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Maybank’s silk weaving centre aims to provide economic lifeline for women

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The ground breaking ceremony for the new training centre in Siem Reap province held in early December.

Maybank’s silk weaving centre aims to provide economic lifeline for women

Malaysia-headquartered Maybank Group provided a stimulus for local women weavers by establishing another new silk weaving training centre in Siem Reap province in early December.

The centre was established in Banteay Srey district under the Maybank Women Eco-Weavers programme in Cambodia – which was carried out through Maybank’s Corporate Responsibility arm – Maybank Foundation.

The banker’s objective is to encourage local women weavers to be financially independent and at the same time preserve the traditional weaving skills and textiles, said Maybank in a statement.

“We are proud to establish this second silk weaving training centre in Siem Reap after the successful establishment of our first centre in Takeo province in 2016.

“Now operating in its fourth year, the Takeo centre has seen a total of 151 weavers who have graduated from the training programme and are now earning more than $200 per month,” said Mohaiyani Shamsudin, chairman of Maybank Group.

She said the new silk weaving training centre signifies another milestone for the Maybank Women Eco-Weavers Programme in Cambodia, which represents a collective effort to empower Cambodian women to achieve economic independence.

About 27 trainees are currently undergoing training, while 360 farming households are engaged in mulberry tree planting to support the production of raw silk for the Takeo centre, added Mohaiyani.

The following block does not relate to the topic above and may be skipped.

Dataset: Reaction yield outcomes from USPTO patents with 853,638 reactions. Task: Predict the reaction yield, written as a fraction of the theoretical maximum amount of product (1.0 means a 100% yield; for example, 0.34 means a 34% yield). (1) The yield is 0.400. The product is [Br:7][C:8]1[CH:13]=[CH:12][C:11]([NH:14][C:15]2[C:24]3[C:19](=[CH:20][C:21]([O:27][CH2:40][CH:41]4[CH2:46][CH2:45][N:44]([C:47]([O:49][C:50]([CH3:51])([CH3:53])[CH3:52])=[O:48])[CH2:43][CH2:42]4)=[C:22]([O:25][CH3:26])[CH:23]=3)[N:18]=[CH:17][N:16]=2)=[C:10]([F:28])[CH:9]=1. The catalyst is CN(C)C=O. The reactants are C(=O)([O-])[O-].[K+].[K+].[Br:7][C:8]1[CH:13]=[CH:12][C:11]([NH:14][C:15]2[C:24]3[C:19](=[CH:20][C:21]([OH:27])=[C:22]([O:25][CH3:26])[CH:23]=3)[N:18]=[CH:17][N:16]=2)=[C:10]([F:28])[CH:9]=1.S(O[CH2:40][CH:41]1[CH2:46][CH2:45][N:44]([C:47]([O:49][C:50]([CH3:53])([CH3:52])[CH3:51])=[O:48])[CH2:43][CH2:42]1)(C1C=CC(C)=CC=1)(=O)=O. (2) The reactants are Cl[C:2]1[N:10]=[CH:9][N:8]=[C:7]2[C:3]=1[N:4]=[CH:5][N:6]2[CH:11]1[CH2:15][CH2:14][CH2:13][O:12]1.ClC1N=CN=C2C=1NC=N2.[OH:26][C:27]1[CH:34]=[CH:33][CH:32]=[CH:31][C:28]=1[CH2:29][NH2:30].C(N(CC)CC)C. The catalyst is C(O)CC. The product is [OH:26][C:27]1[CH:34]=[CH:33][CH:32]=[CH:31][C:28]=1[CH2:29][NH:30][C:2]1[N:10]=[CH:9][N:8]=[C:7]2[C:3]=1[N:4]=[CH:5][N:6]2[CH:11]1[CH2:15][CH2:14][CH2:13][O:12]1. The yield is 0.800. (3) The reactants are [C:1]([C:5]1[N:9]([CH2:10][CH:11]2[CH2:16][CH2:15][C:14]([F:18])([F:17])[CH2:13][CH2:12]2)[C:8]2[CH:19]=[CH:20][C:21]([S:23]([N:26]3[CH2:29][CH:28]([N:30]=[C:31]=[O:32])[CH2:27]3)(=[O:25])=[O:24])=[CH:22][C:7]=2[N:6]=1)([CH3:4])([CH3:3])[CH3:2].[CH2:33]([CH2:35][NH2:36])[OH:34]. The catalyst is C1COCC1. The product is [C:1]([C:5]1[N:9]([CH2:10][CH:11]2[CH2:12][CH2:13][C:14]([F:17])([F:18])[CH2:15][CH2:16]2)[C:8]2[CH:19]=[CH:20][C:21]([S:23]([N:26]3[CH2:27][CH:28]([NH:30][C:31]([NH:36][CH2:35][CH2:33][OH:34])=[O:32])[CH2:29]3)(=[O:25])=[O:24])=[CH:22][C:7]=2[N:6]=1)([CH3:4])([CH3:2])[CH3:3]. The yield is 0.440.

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The training centre will help to empower women weavers in rural areas.

“At the regional level, the Maybank Women Eco-Weavers programme continues to change lives in Cambodia, Laos, Indonesia and Malaysia. The programme is customised to meet specific objectives and requirements in each of the countries, covering areas such as training of new weavers, supporting the development of mulberry farms and providing microfinance assistance for the community.

“To date, the programme has positively impacted over 2,500 individuals across the value chain, staying true to our mission of humanising financial services in Asean,” said Mohaiyani.

Speaking at the same event, CEO of Maybank Foundation, Shahril Azuar Jimin, said that the new training centre in Siem Reap is expected to be completed in the third quarter of 2020.

“The centre will be a platform for participants to be skilled with vocational training and exposed to entrepreneurship opportunities.

“It will especially benefit economically disadvantaged young women who could otherwise be tempted to seek employment either in the city or abroad, in potentially harsh labour conditions,” said Shahril.

The course would train 25 trainees at a time, over a five-month training period and facilitated by specialist artisans.

The Maybank Women Eco-Weavers is one of Maybank Foundation’s flagship programmes designed to promote commonalities in Asean countries by enriching and promoting traditional woven textiles in a sustainable manner.

And, to help underprivileged women by providing skills training.

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Maybank staff and local weavers pose for photograph.

Content image - Phnom Penh Post
Some 150 weavers have graduated from Maybank’s Takeo province training centre.

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